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Minnesota's constitution references slavery — but voters may have the chance to hit delete

Christopher Lehman, an ethnic studies professor at St. Cloud State University, testifies Feb. 25 before the House Judiciary Finance and Civil Law Division on HF3008. Sponsored by Rep. John Lesch, the bill would propose a constitutional amendment to prohibit slavery or involuntary servitude as criminal punishment for a crime. Photo by Paul Battaglia

Is slavery in Minnesota possible?

The ratification of the 13th Amendment to the U.S. Constitution in 1865 abolishing slavery outlawed it everywhere in the country.

However, since 1858, Article I, Section 2 of the Minnesota Constitution has read: “There shall be neither slavery nor involuntary servitude in the state otherwise than as a punishment for a crime of which the party has been convicted.”

HF3008, sponsored by Rep. John Lesch (DFL-St. Paul), proposes to ask voters in November’s general election whether to amend the state constitution to delete references to slavery and involuntary servitude as being possible punishments for a crime.

“(It) is our state values document,” Lesch said. “Removing the last vestiges of slavery from the Minnesota Constitution is a moral imperative.”

The bill was approved by the House Judiciary Finance and Civil Law Division Tuesday and sent to the House Corrections Division. Sen. Bobby Joe Champion (DFL-Mpls) sponsors the companion, SF2974, which awaits action by the Senate Judiciary and Public Safety Finance and Policy Committee.

Christopher Lehman, professor of ethnic studies at St. Cloud State University, testified that the words in the state constitution “problematically suggest the possibility of legal enslavement of convicts” and need to be removed for that reason alone.

But an even more important reason to remove them, Lehman said, is to excise the shameful legacy of slavery and its harmful effects that remain in Minnesota today.

Although Minnesota was a free state going back to territorial times, Lehman noted many business owners, such as fur traders, conducted business with southern slave owners in the late 1800s.

Lehman said his academic research has shown that slaveholders invested in the University of Minnesota and almost completely funded the development of the towns of Belle Plaine and Shakopee.

“Minnesota did not need slaves physically within its borders in order to financially benefit from slavery,” he said.


Possible impact on prison work programs

Several division members said they were worried about the unintended consequences of the bill, specifically that removing references to slavery and involuntary servitude from the state constitution could jeopardize low-wage inmate work programs that are in some state prisons.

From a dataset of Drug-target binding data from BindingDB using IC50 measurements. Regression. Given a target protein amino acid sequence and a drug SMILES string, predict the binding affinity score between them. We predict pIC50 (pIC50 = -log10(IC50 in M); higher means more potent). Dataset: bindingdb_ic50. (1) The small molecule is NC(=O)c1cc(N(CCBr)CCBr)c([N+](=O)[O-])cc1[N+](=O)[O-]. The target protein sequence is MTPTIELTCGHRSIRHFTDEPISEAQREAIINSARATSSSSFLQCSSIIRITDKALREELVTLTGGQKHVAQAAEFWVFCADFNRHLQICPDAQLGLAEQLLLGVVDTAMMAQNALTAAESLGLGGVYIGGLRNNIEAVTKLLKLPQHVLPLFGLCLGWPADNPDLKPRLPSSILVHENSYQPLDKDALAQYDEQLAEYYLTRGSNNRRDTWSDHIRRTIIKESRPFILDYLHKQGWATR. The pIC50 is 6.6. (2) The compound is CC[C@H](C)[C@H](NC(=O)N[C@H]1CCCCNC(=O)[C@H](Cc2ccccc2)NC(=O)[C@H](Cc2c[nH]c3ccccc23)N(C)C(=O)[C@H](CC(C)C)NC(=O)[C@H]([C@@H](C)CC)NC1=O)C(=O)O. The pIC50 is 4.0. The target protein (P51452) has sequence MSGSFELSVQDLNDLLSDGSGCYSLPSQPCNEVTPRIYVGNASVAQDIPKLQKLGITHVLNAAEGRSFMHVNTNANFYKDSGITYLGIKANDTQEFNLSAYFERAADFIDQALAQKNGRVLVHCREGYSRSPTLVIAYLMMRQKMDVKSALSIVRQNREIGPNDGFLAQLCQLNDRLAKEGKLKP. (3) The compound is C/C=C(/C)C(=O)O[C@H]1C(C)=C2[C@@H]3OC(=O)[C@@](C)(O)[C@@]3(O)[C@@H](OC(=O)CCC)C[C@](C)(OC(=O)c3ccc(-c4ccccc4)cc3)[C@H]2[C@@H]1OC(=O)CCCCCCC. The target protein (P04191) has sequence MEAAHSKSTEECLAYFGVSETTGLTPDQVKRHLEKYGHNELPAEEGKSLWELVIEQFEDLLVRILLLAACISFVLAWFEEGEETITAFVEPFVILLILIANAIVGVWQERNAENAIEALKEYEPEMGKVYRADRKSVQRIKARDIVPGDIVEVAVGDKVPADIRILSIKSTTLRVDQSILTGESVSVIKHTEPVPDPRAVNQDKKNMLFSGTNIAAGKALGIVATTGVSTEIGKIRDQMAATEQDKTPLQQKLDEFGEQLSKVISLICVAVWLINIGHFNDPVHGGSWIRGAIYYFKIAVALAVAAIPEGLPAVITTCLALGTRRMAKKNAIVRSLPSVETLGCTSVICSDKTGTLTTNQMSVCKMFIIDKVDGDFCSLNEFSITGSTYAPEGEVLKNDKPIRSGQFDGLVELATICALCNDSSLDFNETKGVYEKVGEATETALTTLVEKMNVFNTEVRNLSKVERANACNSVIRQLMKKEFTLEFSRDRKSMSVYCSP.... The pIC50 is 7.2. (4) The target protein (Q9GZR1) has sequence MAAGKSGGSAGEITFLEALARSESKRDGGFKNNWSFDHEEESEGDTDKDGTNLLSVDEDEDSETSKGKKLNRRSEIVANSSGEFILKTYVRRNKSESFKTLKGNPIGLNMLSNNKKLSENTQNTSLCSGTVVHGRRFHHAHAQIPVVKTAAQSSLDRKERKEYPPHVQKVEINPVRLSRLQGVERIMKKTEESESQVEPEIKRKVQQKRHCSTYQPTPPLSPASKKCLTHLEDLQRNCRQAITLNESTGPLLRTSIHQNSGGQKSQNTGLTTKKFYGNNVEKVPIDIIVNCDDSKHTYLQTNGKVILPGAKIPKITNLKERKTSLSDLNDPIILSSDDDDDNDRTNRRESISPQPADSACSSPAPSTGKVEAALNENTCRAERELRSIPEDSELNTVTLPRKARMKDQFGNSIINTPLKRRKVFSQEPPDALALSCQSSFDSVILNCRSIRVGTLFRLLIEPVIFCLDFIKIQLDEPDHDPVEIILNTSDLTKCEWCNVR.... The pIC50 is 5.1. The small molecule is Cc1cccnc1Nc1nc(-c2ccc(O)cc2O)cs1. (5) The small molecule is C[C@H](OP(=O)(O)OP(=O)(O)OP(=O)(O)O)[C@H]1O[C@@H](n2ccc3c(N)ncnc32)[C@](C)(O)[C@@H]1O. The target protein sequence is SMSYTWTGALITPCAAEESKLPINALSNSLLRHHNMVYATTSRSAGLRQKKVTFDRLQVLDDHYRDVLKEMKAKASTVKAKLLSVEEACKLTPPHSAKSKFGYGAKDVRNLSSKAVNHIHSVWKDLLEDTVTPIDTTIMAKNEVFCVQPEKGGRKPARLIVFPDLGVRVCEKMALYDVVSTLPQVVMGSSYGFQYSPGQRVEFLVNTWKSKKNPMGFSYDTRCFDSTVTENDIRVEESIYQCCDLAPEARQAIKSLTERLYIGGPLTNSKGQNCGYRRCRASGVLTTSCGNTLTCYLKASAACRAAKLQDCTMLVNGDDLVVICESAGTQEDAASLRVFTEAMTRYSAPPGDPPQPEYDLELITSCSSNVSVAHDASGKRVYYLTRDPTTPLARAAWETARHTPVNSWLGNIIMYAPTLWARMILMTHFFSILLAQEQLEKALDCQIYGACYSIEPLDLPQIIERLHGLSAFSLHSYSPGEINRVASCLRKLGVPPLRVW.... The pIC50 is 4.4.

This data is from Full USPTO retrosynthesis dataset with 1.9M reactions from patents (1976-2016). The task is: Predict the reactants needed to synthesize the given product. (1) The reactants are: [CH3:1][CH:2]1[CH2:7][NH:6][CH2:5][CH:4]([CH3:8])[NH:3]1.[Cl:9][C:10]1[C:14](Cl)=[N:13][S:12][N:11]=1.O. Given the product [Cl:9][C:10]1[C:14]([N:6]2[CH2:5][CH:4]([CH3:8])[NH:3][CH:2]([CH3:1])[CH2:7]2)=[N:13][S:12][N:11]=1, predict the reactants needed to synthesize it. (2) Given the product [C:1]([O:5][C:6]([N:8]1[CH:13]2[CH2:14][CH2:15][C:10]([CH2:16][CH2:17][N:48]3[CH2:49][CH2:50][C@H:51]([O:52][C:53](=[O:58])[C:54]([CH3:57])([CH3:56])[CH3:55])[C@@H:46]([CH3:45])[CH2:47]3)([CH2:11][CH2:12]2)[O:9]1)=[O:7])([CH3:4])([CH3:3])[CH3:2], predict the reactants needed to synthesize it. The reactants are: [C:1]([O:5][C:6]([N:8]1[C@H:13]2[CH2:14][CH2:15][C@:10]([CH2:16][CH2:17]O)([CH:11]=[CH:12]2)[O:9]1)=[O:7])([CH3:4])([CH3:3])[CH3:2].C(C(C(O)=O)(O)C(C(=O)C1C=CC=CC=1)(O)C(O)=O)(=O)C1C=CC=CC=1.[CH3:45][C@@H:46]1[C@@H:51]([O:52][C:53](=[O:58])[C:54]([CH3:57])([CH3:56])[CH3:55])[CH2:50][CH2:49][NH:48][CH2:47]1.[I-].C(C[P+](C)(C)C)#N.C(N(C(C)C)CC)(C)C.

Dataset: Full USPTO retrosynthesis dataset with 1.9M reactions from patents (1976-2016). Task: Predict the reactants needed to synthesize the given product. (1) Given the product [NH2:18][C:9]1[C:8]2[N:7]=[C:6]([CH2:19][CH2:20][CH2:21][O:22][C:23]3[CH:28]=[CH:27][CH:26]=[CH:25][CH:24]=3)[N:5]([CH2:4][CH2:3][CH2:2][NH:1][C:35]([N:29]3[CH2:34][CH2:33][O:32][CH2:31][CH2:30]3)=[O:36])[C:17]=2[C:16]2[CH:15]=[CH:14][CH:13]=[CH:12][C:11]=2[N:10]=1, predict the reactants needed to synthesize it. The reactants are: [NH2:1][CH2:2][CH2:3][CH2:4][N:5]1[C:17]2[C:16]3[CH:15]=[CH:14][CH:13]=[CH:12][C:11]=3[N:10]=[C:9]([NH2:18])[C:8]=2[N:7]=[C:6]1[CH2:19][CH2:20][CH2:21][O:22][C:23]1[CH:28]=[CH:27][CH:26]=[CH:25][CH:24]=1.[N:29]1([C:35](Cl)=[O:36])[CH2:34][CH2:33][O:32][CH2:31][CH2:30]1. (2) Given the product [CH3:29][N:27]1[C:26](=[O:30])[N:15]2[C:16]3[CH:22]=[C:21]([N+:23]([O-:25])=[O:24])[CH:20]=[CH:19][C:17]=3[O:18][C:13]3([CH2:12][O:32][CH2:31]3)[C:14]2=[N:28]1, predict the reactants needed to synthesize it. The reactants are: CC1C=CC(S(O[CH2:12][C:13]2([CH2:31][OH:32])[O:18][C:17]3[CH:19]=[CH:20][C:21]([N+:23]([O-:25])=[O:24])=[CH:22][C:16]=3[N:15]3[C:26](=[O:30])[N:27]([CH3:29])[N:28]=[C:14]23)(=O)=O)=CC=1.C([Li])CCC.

Rep. Tina Liebling (DFL-Rochester) and Rep. Jack Considine Jr. (DFL-Mankato) wondered whether the proposed change could cause Corrections Department programs such as Sentencing to Service to be declared unconstitutional by the courts in response to a lawsuit alleging that they are akin to slavery.

Corrections Commissioner Paul Schnell testified that despite the low wages paid to inmates in these work programs – they range from 25 cents to $1.50 per hour – participating in them is completely voluntary for inmates.

It’s therefore unlikely that courts would rule these programs to be unconstitutional slavery or involuntary servitude, Schnell said. To his knowledge, no other states making similar changes to their constitutions have faced such lawsuits.


Amending the Minnesota Constitution

The legislative route to amend the Minnesota Constitution mostly follows the same path as other bills: introduction, committee approval, and passage by the House and Senate.

Instead of then going to the governor for action, however, a proposed constitutional amendment would then move to the secretary of state to be placed on the ballot on the next statewide even-year election.

Since 1900, the constitution has required the approval of a majority of those voting at the election — not just a majority of those voting on the amendment question — to ratify the amendment. Thus, if a person votes in the election, failure to vote on an amendment is the equivalent of a “No” vote.

The nonpartisan House Research Department estimates that historically, it has taken roughly a 60 percent “Yes” vote to pass a constitutional amendment.

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